“Inside, the lies you tell become the person you become. On the outside, sun and reality shrink people back to their actual size. In here, people grow into their shadows.”
This is a book about monsters. And the stories they have to tell.
Set on death row in a maximum security prison, this book is narrated by a man whose name and crimes we are not told. Through him, we see the lives of men inside the prison – those who long for death, those who would do anything to escape it, those who came to prison for petty crimes and ended up paying far more than their crimes were worth. We also see the lives of others – a priest who wonders about redemption, prison guards who believe that some men deserve to die, and a lady who wants to save them all even though she isn’t always sure why.
The Enchanted is about humanity at its worst, at its most monstrous. It’s a gritty, highly disturbing read that contains all manner of sexual abuse, violence and drug use. But it is also a beautifully-written debut novel that will haunt me for a long time. I thought it managed to pack many experiences into a short amount of pages without seeming over-burdened by them, introducing many different characters and developing them all into interesting – albeit often despicable – human beings.
I admit that the death penalty is an area that I like to steer my mind away from and I’m glad I live in a country where it isn’t up for much debate. My initial instinct is always to see it as a bad thing, to decry it as being a violation of something fundamental… but perhaps I am a hypocrite, because I’m certain I wouldn’t feel so forgiving if the victim was someone I loved. Then again, what if the culprit was? I don’t even know. Most people, when asked, would say they’d go back and kill Hitler if they had the chance, so I guess nearly all (if not all) of us are willing to cross the line sometimes. We all just define the line differently.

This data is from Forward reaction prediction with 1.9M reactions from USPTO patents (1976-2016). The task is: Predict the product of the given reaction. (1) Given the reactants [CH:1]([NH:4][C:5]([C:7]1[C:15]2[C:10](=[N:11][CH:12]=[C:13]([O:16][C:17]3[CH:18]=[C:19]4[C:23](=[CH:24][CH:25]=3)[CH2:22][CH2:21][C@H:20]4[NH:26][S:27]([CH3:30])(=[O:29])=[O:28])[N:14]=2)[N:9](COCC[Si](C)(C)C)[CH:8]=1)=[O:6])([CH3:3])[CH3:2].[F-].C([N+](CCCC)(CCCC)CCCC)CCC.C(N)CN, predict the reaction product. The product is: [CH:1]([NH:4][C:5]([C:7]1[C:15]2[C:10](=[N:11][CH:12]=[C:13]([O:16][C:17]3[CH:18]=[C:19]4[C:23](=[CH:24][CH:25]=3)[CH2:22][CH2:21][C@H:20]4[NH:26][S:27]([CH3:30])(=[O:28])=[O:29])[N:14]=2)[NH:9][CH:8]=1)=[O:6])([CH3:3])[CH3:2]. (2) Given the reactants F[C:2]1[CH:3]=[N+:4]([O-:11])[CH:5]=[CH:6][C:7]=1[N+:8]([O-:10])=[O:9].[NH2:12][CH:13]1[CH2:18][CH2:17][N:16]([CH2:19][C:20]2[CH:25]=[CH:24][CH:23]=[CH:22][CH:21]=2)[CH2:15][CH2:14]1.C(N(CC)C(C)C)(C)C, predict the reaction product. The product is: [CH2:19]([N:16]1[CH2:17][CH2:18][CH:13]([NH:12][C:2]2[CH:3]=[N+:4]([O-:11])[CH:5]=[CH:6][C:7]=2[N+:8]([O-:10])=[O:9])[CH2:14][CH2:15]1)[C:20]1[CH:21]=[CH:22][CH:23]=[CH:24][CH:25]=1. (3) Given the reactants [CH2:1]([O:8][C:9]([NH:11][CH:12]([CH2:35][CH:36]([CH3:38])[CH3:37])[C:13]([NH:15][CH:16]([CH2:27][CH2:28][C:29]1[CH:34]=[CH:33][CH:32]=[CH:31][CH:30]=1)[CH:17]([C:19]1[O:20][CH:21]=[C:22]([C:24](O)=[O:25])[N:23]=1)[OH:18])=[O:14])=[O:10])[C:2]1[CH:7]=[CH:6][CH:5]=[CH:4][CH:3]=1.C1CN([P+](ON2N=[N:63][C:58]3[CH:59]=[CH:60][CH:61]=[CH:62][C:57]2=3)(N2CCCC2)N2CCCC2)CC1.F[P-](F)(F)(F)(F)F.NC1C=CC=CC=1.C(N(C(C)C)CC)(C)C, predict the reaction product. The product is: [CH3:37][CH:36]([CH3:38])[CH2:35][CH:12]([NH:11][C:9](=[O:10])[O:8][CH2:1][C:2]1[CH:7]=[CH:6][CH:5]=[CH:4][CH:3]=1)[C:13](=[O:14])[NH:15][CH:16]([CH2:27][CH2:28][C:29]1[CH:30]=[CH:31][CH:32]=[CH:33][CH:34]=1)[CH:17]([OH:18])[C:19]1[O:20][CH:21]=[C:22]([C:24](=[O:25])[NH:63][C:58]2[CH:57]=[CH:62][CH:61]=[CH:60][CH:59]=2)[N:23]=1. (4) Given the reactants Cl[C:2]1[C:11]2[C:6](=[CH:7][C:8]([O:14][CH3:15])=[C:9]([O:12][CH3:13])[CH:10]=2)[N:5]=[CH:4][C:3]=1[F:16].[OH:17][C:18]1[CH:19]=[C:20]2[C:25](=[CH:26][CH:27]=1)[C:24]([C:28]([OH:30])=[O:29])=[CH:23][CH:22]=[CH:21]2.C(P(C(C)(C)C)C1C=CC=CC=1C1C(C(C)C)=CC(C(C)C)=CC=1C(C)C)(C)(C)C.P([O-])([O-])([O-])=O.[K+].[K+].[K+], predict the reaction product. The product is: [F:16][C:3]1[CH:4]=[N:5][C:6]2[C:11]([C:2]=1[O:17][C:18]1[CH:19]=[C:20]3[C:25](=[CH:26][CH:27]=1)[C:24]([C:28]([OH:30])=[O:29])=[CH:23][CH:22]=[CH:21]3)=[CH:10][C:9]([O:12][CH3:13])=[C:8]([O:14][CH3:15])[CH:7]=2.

But, despite what I initially wondered might be the case, this isn’t a book about pushing a message. Or that’s not what I took from it. I don’t think this is about whether or not the death penalty should be used or whether or not people deserve to die, it is far more complex than that. If there is any message here, it’s that everyone – even monsters – has a story.
“A woman who let men come and go through her door for years, to molest her baby. Not out of evil but for a reason that’s harder to accept: she didn’t know better.”
The ending surprised me and has continued to leave me feeling hollow and haunted – in a good way, I might add. I understand that this won’t be a book for everyone and I don’t want to play down some of the vivid descriptions of vile acts and upsetting scenes, but if you think you can stomach it, I highly recommend this book. It was a simultaneously beautiful and ugly story, based on the author’s own experiences as an investigator on death row, and I really hope Denfield writes more in the future.